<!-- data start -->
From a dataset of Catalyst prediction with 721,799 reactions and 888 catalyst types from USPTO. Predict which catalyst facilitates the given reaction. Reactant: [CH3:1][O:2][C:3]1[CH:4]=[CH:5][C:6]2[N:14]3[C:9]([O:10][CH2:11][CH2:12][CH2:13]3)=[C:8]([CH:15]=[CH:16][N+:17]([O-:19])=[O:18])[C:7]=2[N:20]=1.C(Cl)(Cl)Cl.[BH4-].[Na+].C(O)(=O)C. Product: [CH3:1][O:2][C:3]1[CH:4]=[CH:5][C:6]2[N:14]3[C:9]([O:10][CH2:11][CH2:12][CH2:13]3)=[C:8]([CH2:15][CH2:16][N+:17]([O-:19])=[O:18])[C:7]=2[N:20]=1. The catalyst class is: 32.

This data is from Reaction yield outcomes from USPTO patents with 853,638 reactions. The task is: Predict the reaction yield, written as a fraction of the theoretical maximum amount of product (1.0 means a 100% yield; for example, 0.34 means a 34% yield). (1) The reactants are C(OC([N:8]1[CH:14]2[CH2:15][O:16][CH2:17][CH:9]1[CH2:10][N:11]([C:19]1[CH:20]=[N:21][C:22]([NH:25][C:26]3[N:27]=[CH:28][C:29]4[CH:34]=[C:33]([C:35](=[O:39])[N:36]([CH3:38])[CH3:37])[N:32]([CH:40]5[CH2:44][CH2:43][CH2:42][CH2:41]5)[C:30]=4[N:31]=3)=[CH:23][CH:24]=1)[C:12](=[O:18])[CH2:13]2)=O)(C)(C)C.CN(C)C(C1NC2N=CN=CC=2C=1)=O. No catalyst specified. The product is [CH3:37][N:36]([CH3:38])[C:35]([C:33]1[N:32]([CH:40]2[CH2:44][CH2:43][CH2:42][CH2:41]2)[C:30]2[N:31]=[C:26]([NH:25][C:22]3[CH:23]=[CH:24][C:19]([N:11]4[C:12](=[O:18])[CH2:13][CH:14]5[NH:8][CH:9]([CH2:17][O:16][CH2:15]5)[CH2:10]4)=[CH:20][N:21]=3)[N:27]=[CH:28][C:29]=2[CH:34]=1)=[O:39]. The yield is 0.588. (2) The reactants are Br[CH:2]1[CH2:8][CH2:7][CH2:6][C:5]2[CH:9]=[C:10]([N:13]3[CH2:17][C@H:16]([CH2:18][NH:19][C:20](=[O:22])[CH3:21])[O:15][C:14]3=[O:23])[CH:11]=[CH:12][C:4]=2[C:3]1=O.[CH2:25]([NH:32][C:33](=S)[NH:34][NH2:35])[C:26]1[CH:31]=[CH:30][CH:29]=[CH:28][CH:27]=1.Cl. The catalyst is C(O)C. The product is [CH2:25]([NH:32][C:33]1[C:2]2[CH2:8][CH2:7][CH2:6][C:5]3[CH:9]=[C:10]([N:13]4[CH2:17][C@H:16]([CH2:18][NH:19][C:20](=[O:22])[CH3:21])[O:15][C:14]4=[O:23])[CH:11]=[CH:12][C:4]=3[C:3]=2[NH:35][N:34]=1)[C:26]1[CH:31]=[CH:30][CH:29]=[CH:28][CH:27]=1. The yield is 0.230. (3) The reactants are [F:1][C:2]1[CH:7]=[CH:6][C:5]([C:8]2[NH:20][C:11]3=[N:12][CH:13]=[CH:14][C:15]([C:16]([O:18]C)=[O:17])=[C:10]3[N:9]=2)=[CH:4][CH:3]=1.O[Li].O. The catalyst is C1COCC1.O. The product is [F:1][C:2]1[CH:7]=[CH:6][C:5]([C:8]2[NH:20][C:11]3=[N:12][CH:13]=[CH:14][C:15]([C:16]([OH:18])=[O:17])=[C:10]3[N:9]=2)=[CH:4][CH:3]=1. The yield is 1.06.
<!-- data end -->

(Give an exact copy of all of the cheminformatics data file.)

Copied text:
From a dataset of Catalyst prediction with 721,799 reactions and 888 catalyst types from USPTO. Predict which catalyst facilitates the given reaction. Reactant: [CH3:1][O:2][C:3]1[CH:4]=[CH:5][C:6]2[N:14]3[C:9]([O:10][CH2:11][CH2:12][CH2:13]3)=[C:8]([CH:15]=[CH:16][N+:17]([O-:19])=[O:18])[C:7]=2[N:20]=1.C(Cl)(Cl)Cl.[BH4-].[Na+].C(O)(=O)C. Product: [CH3:1][O:2][C:3]1[CH:4]=[CH:5][C:6]2[N:14]3[C:9]([O:10][CH2:11][CH2:12][CH2:13]3)=[C:8]([CH2:15][CH2:16][N+:17]([O-:19])=[O:18])[C:7]=2[N:20]=1. The catalyst class is: 32.

This data is from Reaction yield outcomes from USPTO patents with 853,638 reactions. The task is: Predict the reaction yield, written as a fraction of the theoretical maximum amount of product (1.0 means a 100% yield; for example, 0.34 means a 34% yield). (1) The reactants are C(OC([N:8]1[CH:14]2[CH2:15][O:16][CH2:17][CH:9]1[CH2:10][N:11]([C:19]1[CH:20]=[N:21][C:22]([NH:25][C:26]3[N:27]=[CH:28][C:29]4[CH:34]=[C:33]([C:35](=[O:39])[N:36]([CH3:38])[CH3:37])[N:32]([CH:40]5[CH2:44][CH2:43][CH2:42][CH2:41]5)[C:30]=4[N:31]=3)=[CH:23][CH:24]=1)[C:12](=[O:18])[CH2:13]2)=O)(C)(C)C.CN(C)C(C1NC2N=CN=CC=2C=1)=O. No catalyst specified. The product is [CH3:37][N:36]([CH3:38])[C:35]([C:33]1[N:32]([CH:40]2[CH2:44][CH2:43][CH2:42][CH2:41]2)[C:30]2[N:31]=[C:26]([NH:25][C:22]3[CH:23]=[CH:24][C:19]([N:11]4[C:12](=[O:18])[CH2:13][CH:14]5[NH:8][CH:9]([CH2:17][O:16][CH2:15]5)[CH2:10]4)=[CH:20][N:21]=3)[N:27]=[CH:28][C:29]=2[CH:34]=1)=[O:39]. The yield is 0.588. (2) The reactants are Br[CH:2]1[CH2:8][CH2:7][CH2:6][C:5]2[CH:9]=[C:10]([N:13]3[CH2:17][C@H:16]([CH2:18][NH:19][C:20](=[O:22])[CH3:21])[O:15][C:14]3=[O:23])[CH:11]=[CH:12][C:4]=2[C:3]1=O.[CH2:25]([NH:32][C:33](=S)[NH:34][NH2:35])[C:26]1[CH:31]=[CH:30][CH:29]=[CH:28][CH:27]=1.Cl. The catalyst is C(O)C. The product is [CH2:25]([NH:32][C:33]1[C:2]2[CH2:8][CH2:7][CH2:6][C:5]3[CH:9]=[C:10]([N:13]4[CH2:17][C@H:16]([CH2:18][NH:19][C:20](=[O:22])[CH3:21])[O:15][C:14]4=[O:23])[CH:11]=[CH:12][C:4]=3[C:3]=2[NH:35][N:34]=1)[C:26]1[CH:31]=[CH:30][CH:29]=[CH:28][CH:27]=1. The yield is 0.230. (3) The reactants are [F:1][C:2]1[CH:7]=[CH:6][C:5]([C:8]2[NH:20][C:11]3=[N:12][CH:13]=[CH:14][C:15]([C:16]([O:18]C)=[O:17])=[C:10]3[N:9]=2)=[CH:4][CH:3]=1.O[Li].O. The catalyst is C1COCC1.O. The product is [F:1][C:2]1[CH:7]=[CH:6][C:5]([C:8]2[NH:20][C:11]3=[N:12][CH:13]=[CH:14][C:15]([C:16]([OH:18])=[O:17])=[C:10]3[N:9]=2)=[CH:4][CH:3]=1. The yield is 1.06.